Shooting & Editing a High Speed Fruity Water Splash

Shooting & Editing a High Speed Fruity Water Splash

Fig. 2

Every two weeks, we revisit some of our reader favorite posts from throughout the history of Phototuts+. This tutorial was first published in December of 2009.

This tutorial will make for a fun weekend project that has the potential to spark your imagination, teach you some interesting lighting techniques and even give you some great shots for your portfolio. It’s a great way to spend a few hours, experimenting and honing your photography skills.

Step 1 – Get Equipped

  • Digital camera with manual exposure control and RAW shooting
  • External flash with manual setting (wireless trigger system not needed)
  • A tripod
  • Photoshop and Adobe Camera RAW
  • A towel
  • Black backdrop (black material, wall, etc)
  • Black surface (shiny piano chair, black material on a table, etc)
  • Glass vase / large glass cup, filled with water
  • Piece of fruit (eg. a lemon or apple)
  • Aluminium foil, cardboard and wax/tissue paper
  • Other miscellaneous items for holding things up, anything that can be found around the house
  • A very dark location (this is easiest at night)

Fig. 3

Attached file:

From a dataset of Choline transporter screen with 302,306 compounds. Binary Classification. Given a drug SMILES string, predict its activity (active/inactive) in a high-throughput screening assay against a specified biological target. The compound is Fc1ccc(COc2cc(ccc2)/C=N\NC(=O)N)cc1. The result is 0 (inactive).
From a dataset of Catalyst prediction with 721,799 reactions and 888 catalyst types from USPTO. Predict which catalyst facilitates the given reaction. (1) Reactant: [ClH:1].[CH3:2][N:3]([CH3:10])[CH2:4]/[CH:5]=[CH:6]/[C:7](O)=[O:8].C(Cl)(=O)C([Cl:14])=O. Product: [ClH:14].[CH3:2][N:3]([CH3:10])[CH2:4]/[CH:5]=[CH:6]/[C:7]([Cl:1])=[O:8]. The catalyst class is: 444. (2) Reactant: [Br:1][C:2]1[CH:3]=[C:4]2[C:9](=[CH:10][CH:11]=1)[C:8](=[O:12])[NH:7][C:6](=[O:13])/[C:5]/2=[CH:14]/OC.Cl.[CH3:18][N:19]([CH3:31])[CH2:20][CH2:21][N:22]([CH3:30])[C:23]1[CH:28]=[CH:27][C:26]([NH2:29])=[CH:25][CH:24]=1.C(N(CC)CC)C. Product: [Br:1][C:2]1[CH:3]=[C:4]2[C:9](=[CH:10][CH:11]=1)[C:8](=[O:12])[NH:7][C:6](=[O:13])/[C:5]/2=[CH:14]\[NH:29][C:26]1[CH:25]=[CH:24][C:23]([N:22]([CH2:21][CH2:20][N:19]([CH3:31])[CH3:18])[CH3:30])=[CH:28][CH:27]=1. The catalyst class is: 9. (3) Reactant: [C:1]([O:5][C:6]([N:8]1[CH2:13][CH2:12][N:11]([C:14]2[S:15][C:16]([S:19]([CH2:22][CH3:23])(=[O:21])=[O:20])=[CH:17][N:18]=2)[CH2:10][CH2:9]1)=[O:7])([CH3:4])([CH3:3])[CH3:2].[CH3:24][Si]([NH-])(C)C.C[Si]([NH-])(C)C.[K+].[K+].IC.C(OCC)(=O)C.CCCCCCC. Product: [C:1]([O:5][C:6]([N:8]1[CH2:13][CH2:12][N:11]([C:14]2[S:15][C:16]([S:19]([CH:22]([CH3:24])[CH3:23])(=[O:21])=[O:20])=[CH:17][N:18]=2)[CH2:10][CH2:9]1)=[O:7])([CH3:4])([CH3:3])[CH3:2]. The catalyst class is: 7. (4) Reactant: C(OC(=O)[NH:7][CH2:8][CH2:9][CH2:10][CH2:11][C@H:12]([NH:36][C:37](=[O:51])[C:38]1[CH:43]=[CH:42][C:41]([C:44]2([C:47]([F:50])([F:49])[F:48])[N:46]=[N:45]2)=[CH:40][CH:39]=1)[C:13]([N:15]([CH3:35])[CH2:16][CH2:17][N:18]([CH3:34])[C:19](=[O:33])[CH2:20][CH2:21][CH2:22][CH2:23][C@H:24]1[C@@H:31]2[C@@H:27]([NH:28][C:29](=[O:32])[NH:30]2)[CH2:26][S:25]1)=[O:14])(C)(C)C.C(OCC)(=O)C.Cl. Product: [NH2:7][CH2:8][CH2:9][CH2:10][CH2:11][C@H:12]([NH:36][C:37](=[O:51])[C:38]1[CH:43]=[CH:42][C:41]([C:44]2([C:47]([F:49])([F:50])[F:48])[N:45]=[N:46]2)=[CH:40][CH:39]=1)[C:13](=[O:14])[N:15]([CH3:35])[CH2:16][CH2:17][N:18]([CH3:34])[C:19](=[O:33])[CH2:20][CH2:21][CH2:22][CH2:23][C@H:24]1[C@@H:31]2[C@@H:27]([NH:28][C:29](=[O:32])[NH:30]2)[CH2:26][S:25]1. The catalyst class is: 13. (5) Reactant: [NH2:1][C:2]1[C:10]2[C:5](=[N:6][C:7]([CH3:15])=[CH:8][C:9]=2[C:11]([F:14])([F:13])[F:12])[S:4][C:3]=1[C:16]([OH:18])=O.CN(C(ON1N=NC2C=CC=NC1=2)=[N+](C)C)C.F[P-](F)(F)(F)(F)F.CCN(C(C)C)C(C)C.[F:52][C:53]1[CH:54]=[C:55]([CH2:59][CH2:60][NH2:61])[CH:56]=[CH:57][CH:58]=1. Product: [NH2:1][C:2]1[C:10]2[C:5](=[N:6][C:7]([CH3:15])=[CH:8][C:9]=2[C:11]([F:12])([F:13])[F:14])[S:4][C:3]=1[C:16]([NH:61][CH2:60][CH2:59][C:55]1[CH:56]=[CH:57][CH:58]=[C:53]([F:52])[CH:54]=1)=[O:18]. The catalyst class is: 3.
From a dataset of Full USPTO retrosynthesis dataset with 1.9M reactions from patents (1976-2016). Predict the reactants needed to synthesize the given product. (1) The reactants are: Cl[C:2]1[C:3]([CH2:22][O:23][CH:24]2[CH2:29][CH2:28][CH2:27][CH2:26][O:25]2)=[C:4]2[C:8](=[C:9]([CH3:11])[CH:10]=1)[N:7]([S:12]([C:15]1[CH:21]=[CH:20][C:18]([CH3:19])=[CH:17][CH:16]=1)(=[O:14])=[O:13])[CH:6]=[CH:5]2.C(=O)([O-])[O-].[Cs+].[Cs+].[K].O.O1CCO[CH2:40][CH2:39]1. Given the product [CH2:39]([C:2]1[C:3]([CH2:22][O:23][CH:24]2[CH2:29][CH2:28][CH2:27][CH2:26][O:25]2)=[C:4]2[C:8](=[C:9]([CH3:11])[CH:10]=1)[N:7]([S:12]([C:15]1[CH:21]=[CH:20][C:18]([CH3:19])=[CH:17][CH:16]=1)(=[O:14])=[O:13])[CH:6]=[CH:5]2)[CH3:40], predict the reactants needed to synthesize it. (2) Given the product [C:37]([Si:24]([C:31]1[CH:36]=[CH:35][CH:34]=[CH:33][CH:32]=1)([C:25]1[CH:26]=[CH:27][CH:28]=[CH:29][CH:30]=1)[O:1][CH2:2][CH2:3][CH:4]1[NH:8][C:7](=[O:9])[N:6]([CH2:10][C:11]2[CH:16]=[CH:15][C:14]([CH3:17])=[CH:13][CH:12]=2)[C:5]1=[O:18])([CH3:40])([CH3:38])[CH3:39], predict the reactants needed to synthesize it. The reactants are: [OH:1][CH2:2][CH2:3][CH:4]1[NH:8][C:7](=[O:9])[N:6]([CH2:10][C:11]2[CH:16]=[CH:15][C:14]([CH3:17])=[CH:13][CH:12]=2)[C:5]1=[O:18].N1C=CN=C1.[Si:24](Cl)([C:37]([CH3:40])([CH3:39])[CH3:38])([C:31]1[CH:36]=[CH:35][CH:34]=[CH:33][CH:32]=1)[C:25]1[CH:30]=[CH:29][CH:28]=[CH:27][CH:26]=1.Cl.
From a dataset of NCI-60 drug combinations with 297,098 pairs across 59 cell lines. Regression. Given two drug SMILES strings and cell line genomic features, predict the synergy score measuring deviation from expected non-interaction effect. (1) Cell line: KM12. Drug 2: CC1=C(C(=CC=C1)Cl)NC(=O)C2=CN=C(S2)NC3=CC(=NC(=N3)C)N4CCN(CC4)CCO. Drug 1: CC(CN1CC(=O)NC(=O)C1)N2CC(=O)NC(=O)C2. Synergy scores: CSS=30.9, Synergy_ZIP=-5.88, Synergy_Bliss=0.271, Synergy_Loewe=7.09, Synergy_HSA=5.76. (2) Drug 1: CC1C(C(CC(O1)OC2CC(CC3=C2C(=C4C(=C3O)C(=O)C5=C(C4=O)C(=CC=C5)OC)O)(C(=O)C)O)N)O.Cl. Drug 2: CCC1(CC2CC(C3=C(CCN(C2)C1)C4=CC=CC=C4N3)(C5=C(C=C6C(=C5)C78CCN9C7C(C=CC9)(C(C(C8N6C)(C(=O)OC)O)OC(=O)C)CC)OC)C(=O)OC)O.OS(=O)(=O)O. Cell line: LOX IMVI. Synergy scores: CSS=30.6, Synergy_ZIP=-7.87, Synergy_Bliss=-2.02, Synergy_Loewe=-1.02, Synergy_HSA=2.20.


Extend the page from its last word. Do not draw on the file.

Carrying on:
Step 2 – Setup

Although from the picture below, the setup may seem fairly complex, it is actually quite simple. Put your camera on a tripod, facing your glass vessel for splashing, placed on a black surface, roughly a metre from a black backdrop.

For the lighting (the most important part of this experiment) it is best to shoot the flash through some kind of moderately transparent paper (like “Glad Bake”) to diffuse the light slightly. I also used some aluminium foil, taped to a piece of cardboard to reflect some of that light back on to the setup. More on this in step 4.

The red candles and mic stand are there to help hold everything up, though the redness of the candle adds some nice red highlights to the splashing water as the light bounces off it.

Fig. 4

Step 3 – Camera Settings

The key to getting your high speed photos looking good is your camera’s settings. The first thing to pay attention to is your lens. I chose a 50mm lens as it kept the camera dry yet did not send me too far away from where I needed to be dropping the fruit.

You will need to ensure that there is as little ambient light as possible, so turn off all lights, shut doors and cover windows. I found that I could get an almost black image if I used an aperture of f/5.6, shutter speed of 1.3 seconds and ISO 250. These settings will ensure that everything stays in focus, we have long enough to drop the fruit and take the photo and that the flash can be used on a relatively low power (smaller aperture -> brighter flash -> longer flash duration -> blurry photos).